Description : Each year more than 2 million Americans get divorced, and most of them use a lawyer. In closed-door conversations between lawyers and their clients strategy is planned, tactics are devised, and the emotional climate of the divorce is established. Do lawyers contribute to the pain and emotional difficulty of divorce by escalating demands and encouraging unreasonable behavior? Do they take advantage of clients at a time of emotional difficulty? Can and should clients trust their lawyers to look out for their welfare and advance their long-term interests? Austin Sarat and William L. F. Felstiner's new book, based on a pioneering and intensive study of actual conferences between divorce lawyers and their clients, provides an unprecedented behind-the-scenes description of the lawyer-client relationship, and calls into question much of the conventional wisdom about what divorce lawyers actually do. Divorce Lawyers and Their Clients suggests that most divorces are marked less by a pattern of aggressive advocacy than by one of inaction and drift. It uncovers reasons why lawyers find divorce practice frustrating and difficult and why clients frequently feel dissatisfied with their lawyers. This new work provides a unique perspective on the dynamics of professionalism. It charts the complex and shifting ways lawyers and clients "negotiate" their relationship as they work out the strategy and tactics of divorce. Sarat and Felstiner show how both lawyers and clients are able to draw on resources of power to set the agenda of their interaction, while neither one is fully in charge. Rather, power shifts between the two parties; where it is achieved, power is found in the ability to have one's understandings of the social and legal worlds of divorce accepted. Power then works through the creation of shared meanings. Divorce Lawyers and Their Clients examines the effort to create such shared meanings about the nature of marriage and why marriages fail, the operation of the legal process, and the best way to bring divorces to closure. It will be fascinating reading for anyone who is going through a divorce, or has gone through one, as well as for lawyers, judges, and scholars of law and society.
Description : "This is the first book to give social workers the tools to understand their clients' legal needs and rights and to address them collaboratively and effectively. Lyn Slater and Kara Finck ground their text in a comprehensive grasp of the legal system and the inequities of race, class, and gender that shape clients' experiences. Social Work Practice and the Law is a powerful call for social workers to be passionate and skillful advocates for their clients. Essential reading for social workers and lawyers alike who serve low-income people entangled in systems that so often fail them." Dorothy Roberts, JD Kirkland & Ellis Professor, Northwestern University School of Law Author, Shattered Bonds: The Color of Child Welfare Based on the author's innovative and nationally recognized prototype for inter-professional work at Fordham University, this is the only volume about social work and the legal system that is written from the social worker's perspective. Devoid of "legalese," the book is designed to help social workers develop the ability to reappraise, question, and challenge the law to best serve their clients. It aims to promote the development of a more strategic relationship with the legal system-a partnership that can achieve more creative and just solutions to social problems. Exhaustive in scope, Social Work and the Law identifies current national and international trends and legal movements that support and invite inter-professional, critically competent social work participation. The book also identifies and explains the essential knowledge, skills, values, and attitudes necessary for the attainment of collaborative critical competence when interacting with the legal system. Each chapter includes vivid case studies based on actual collaborations that illustrate the application of theory to practice. Chapters also include legal, social work, and evidence-based resources. Key Features: Promotes a proactive approach to the ways in which social workers can use law to promote clients' best interests Addresses all domains of social work practice-child welfare, housing law, educational access, disability law, benefits, and more Offers abundant case studies taken from the authors' real-life work Devoid of "legalese" and written from a social worker's perspective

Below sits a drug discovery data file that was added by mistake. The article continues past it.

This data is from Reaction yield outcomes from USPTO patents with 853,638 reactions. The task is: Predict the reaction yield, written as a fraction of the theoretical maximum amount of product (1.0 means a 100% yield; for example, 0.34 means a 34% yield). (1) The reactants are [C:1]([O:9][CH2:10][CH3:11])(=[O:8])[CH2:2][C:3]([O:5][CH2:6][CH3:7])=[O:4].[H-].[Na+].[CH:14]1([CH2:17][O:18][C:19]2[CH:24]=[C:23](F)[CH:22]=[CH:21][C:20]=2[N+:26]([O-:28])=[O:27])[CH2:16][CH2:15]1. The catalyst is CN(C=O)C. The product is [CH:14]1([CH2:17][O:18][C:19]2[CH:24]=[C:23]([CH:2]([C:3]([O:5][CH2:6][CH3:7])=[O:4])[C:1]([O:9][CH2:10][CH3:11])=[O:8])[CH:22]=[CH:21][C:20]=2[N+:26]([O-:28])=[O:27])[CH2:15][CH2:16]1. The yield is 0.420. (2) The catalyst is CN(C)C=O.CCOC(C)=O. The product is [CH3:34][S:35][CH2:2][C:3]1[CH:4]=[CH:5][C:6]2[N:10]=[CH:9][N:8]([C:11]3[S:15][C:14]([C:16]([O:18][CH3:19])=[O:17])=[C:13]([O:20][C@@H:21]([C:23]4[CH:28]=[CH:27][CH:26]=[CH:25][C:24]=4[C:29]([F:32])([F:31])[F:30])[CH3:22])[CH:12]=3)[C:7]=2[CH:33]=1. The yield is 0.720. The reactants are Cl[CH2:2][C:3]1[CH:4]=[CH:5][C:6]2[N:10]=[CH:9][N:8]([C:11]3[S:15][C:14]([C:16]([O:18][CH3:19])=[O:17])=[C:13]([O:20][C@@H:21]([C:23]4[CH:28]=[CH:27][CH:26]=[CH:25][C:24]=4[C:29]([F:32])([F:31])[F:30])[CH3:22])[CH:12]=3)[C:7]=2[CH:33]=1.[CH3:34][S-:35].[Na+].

Description : Susan D. Carle centers this collection of texts on the premise that legal ethics should be far more than a set of rules on professional responsibility.